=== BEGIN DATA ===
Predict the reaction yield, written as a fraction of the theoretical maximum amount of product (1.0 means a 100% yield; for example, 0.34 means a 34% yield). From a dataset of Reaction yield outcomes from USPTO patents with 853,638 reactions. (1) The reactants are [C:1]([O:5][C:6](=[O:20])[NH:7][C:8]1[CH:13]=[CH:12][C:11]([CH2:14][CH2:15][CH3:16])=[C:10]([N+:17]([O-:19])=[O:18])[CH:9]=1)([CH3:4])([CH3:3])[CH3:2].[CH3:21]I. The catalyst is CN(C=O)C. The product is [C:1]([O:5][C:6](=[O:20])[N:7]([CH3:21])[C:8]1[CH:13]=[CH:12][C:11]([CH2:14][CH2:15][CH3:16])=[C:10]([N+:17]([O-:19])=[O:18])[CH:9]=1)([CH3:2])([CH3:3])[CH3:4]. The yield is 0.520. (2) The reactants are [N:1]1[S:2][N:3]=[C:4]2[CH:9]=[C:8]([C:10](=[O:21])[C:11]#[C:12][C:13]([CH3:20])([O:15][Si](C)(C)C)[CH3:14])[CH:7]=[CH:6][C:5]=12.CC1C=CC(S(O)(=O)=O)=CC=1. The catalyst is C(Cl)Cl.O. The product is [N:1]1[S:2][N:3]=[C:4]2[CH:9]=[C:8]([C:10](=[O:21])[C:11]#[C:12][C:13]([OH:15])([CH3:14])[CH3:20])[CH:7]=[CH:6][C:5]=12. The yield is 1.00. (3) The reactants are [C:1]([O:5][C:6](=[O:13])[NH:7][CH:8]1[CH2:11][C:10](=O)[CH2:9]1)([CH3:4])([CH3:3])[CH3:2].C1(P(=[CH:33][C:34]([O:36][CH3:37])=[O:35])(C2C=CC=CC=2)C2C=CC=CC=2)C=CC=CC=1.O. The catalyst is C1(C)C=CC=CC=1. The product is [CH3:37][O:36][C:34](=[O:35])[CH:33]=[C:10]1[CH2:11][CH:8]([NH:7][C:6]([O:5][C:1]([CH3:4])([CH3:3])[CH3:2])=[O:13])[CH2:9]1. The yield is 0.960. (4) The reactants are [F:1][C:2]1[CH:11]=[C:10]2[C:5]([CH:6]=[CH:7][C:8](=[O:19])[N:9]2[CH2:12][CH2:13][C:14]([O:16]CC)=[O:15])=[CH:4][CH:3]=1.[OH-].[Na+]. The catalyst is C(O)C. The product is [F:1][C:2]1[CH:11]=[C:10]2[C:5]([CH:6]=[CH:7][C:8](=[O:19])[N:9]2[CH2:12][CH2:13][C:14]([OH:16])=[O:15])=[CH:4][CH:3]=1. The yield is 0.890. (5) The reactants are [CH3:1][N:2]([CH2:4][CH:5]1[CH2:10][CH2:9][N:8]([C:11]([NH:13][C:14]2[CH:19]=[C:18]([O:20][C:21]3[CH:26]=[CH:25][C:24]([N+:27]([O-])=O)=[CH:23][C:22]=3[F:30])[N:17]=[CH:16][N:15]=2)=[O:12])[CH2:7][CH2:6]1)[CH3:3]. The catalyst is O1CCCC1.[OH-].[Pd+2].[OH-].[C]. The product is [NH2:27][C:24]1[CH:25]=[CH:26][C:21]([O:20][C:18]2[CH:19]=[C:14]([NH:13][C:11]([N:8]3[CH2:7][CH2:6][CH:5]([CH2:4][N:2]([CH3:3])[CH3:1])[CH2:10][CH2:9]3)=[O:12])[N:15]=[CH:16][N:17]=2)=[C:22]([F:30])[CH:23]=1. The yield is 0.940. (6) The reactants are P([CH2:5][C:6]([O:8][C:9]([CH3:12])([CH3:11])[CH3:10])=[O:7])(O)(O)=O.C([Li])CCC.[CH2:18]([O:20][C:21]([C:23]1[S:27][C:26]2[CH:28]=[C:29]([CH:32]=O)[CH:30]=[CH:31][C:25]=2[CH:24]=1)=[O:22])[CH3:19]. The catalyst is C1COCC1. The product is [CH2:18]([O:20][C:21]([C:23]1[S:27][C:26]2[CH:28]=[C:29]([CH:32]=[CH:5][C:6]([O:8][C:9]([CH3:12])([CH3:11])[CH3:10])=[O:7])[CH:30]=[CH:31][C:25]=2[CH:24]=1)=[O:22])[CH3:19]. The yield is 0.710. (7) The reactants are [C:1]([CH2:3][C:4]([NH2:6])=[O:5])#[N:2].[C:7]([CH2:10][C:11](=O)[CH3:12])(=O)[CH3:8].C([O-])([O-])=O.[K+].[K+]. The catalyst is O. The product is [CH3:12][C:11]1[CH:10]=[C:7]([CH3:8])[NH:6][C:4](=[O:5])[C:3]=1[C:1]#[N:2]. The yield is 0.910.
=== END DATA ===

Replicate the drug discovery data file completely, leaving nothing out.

Predict the reaction yield, written as a fraction of the theoretical maximum amount of product (1.0 means a 100% yield; for example, 0.34 means a 34% yield). From a dataset of Reaction yield outcomes from USPTO patents with 853,638 reactions. (1) The reactants are [C:1]([O:5][C:6](=[O:20])[NH:7][C:8]1[CH:13]=[CH:12][C:11]([CH2:14][CH2:15][CH3:16])=[C:10]([N+:17]([O-:19])=[O:18])[CH:9]=1)([CH3:4])([CH3:3])[CH3:2].[CH3:21]I. The catalyst is CN(C=O)C. The product is [C:1]([O:5][C:6](=[O:20])[N:7]([CH3:21])[C:8]1[CH:13]=[CH:12][C:11]([CH2:14][CH2:15][CH3:16])=[C:10]([N+:17]([O-:19])=[O:18])[CH:9]=1)([CH3:2])([CH3:3])[CH3:4]. The yield is 0.520. (2) The reactants are [N:1]1[S:2][N:3]=[C:4]2[CH:9]=[C:8]([C:10](=[O:21])[C:11]#[C:12][C:13]([CH3:20])([O:15][Si](C)(C)C)[CH3:14])[CH:7]=[CH:6][C:5]=12.CC1C=CC(S(O)(=O)=O)=CC=1. The catalyst is C(Cl)Cl.O. The product is [N:1]1[S:2][N:3]=[C:4]2[CH:9]=[C:8]([C:10](=[O:21])[C:11]#[C:12][C:13]([OH:15])([CH3:14])[CH3:20])[CH:7]=[CH:6][C:5]=12. The yield is 1.00. (3) The reactants are [C:1]([O:5][C:6](=[O:13])[NH:7][CH:8]1[CH2:11][C:10](=O)[CH2:9]1)([CH3:4])([CH3:3])[CH3:2].C1(P(=[CH:33][C:34]([O:36][CH3:37])=[O:35])(C2C=CC=CC=2)C2C=CC=CC=2)C=CC=CC=1.O. The catalyst is C1(C)C=CC=CC=1. The product is [CH3:37][O:36][C:34](=[O:35])[CH:33]=[C:10]1[CH2:11][CH:8]([NH:7][C:6]([O:5][C:1]([CH3:4])([CH3:3])[CH3:2])=[O:13])[CH2:9]1. The yield is 0.960. (4) The reactants are [F:1][C:2]1[CH:11]=[C:10]2[C:5]([CH:6]=[CH:7][C:8](=[O:19])[N:9]2[CH2:12][CH2:13][C:14]([O:16]CC)=[O:15])=[CH:4][CH:3]=1.[OH-].[Na+]. The catalyst is C(O)C. The product is [F:1][C:2]1[CH:11]=[C:10]2[C:5]([CH:6]=[CH:7][C:8](=[O:19])[N:9]2[CH2:12][CH2:13][C:14]([OH:16])=[O:15])=[CH:4][CH:3]=1. The yield is 0.890. (5) The reactants are [CH3:1][N:2]([CH2:4][CH:5]1[CH2:10][CH2:9][N:8]([C:11]([NH:13][C:14]2[CH:19]=[C:18]([O:20][C:21]3[CH:26]=[CH:25][C:24]([N+:27]([O-])=O)=[CH:23][C:22]=3[F:30])[N:17]=[CH:16][N:15]=2)=[O:12])[CH2:7][CH2:6]1)[CH3:3]. The catalyst is O1CCCC1.[OH-].[Pd+2].[OH-].[C]. The product is [NH2:27][C:24]1[CH:25]=[CH:26][C:21]([O:20][C:18]2[CH:19]=[C:14]([NH:13][C:11]([N:8]3[CH2:7][CH2:6][CH:5]([CH2:4][N:2]([CH3:3])[CH3:1])[CH2:10][CH2:9]3)=[O:12])[N:15]=[CH:16][N:17]=2)=[C:22]([F:30])[CH:23]=1. The yield is 0.940. (6) The reactants are P([CH2:5][C:6]([O:8][C:9]([CH3:12])([CH3:11])[CH3:10])=[O:7])(O)(O)=O.C([Li])CCC.[CH2:18]([O:20][C:21]([C:23]1[S:27][C:26]2[CH:28]=[C:29]([CH:32]=O)[CH:30]=[CH:31][C:25]=2[CH:24]=1)=[O:22])[CH3:19]. The catalyst is C1COCC1. The product is [CH2:18]([O:20][C:21]([C:23]1[S:27][C:26]2[CH:28]=[C:29]([CH:32]=[CH:5][C:6]([O:8][C:9]([CH3:12])([CH3:11])[CH3:10])=[O:7])[CH:30]=[CH:31][C:25]=2[CH:24]=1)=[O:22])[CH3:19]. The yield is 0.710. (7) The reactants are [C:1]([CH2:3][C:4]([NH2:6])=[O:5])#[N:2].[C:7]([CH2:10][C:11](=O)[CH3:12])(=O)[CH3:8].C([O-])([O-])=O.[K+].[K+]. The catalyst is O. The product is [CH3:12][C:11]1[CH:10]=[C:7]([CH3:8])[NH:6][C:4](=[O:5])[C:3]=1[C:1]#[N:2]. The yield is 0.910.